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On March 23rd, a letter from Jay Geiger and a package of sulfur powder arrived at the Rock Island carriage station. Geiger wrote that what Rob J. had reported about the land in Holden’s Crossing was more than he and his wife had hoped. He has already transferred the money for the down payment to the land to Nick Holden, and he will make all further payments to the state land office. Unfortunately, they could not come to Illinois in the near future because Lillian was pregnant again: “An unexpected event that fills us with joy, but also delays our departure from here.” They wanted to wait until the second child was born and raised enough to survive the arduous journey across the prairie.

Rob J. read the letter with mixed feelings. He was pleased that Jay trusted his recommendation and would one day be his neighbor. But it also filled him with silent despair that this day was not yet in sight. He would have given a lot to sit with Jason and Lillian and make music that would comfort him and please his soul. The prairie was a huge silent prison, and most of the time he was alone in it. He decided to get a dog.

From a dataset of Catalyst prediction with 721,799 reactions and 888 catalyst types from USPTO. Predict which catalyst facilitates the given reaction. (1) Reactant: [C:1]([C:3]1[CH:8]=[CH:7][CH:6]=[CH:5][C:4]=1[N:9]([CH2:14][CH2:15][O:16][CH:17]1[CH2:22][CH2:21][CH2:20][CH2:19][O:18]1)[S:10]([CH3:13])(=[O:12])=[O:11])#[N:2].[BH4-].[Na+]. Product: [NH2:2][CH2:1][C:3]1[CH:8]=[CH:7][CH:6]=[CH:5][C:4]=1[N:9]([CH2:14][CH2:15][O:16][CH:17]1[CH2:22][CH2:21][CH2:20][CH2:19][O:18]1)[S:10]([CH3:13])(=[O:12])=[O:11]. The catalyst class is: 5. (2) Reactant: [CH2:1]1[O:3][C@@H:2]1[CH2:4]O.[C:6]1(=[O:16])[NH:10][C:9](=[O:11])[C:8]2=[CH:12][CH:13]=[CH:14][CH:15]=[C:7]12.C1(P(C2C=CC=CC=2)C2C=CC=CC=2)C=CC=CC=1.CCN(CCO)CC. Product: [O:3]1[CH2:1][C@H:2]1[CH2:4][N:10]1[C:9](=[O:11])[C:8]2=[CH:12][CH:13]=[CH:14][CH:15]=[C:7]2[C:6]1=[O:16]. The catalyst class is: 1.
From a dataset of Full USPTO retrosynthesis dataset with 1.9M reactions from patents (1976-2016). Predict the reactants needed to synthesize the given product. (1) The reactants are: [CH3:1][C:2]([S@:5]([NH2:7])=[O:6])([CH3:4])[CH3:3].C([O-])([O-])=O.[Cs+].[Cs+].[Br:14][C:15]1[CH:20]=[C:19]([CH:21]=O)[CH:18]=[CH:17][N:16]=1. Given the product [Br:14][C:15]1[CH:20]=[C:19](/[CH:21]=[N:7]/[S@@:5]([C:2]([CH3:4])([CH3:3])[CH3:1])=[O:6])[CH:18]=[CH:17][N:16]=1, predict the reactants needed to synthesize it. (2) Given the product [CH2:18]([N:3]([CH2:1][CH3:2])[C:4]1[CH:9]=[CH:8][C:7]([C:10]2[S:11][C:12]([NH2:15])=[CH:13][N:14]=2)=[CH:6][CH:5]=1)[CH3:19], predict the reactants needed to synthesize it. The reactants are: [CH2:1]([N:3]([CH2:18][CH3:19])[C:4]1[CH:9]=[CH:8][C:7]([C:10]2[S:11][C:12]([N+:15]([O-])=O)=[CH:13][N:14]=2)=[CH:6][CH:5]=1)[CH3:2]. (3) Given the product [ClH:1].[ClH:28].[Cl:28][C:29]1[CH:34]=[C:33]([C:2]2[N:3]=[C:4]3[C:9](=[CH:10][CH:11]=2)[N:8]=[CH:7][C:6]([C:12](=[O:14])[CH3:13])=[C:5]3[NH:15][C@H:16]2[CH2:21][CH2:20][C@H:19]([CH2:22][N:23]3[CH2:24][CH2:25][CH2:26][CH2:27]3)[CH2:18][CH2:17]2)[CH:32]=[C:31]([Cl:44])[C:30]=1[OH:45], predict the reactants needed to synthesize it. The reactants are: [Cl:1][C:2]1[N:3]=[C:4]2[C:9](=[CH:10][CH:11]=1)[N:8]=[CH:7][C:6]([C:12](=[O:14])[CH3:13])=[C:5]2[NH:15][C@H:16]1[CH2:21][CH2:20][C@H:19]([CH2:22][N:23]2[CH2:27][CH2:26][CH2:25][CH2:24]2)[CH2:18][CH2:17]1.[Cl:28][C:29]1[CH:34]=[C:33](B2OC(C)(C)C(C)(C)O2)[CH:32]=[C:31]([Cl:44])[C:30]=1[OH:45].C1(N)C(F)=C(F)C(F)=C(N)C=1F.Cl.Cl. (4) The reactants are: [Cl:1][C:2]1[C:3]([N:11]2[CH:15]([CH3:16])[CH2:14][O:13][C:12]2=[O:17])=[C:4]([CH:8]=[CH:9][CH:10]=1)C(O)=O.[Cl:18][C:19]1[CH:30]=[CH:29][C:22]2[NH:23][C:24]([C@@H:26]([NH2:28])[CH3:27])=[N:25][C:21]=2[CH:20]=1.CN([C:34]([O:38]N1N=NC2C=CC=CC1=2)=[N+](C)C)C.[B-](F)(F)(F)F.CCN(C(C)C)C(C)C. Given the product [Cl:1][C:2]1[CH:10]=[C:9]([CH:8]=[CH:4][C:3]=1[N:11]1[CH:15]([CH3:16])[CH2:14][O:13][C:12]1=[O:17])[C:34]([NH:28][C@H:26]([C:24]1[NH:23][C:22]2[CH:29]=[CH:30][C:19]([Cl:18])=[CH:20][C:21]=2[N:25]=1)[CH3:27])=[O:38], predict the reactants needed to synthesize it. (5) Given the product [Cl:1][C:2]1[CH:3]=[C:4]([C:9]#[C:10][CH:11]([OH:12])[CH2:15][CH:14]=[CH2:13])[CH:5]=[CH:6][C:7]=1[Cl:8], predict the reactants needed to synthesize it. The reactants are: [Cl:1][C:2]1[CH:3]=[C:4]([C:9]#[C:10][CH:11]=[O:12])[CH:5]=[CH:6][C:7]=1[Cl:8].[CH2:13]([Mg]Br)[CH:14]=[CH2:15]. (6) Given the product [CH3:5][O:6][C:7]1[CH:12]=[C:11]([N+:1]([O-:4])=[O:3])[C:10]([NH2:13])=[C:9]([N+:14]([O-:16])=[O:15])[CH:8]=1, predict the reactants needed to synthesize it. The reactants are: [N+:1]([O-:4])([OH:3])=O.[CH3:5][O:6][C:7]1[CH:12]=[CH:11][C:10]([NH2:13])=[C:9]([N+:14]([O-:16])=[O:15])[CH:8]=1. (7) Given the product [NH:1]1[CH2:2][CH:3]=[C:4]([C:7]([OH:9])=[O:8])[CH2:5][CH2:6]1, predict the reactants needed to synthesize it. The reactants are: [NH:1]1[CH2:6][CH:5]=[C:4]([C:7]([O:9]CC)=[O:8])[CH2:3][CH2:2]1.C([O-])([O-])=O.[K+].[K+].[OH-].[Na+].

By the time of the winter solstice, the sauks were again distressed and hungry. Gus Schroeder wondered out loud why Rob J. wanted to buy two more sacks of corn again, but did not press him further when Rob did not respond. Like the first time, the Indians accepted the gift of corn in silence and without any visible expression of emotion. He brought Makwa-ikwa a pound of coffee and made it a habit to visit her occasionally and sit by the fire with her. She mixed the coffee with dried wild roots until it no longer tasted like the drink he was used to. They drank this coffee black; it wasn’t good, but it was hot, and it tasted kind of Indian. Over time, they got to know each other. Makwa-ikwa had attended school for four years on a mission for Indian children near Fort Crawford. She could read a little and had heard of Scotland, but corrected his suspicion that she was a Christian. Her people worshiped Sewanna, the chief god, and other Manitus, and she told them about the ancient rites.

He realized that she was above all a priestess and that helped her be a good healer. She knew all about the medicinal plants that grew in the area, and tufts of dried medicinal herbs hung from her tent poles. He watched her treat the sauks a few times.

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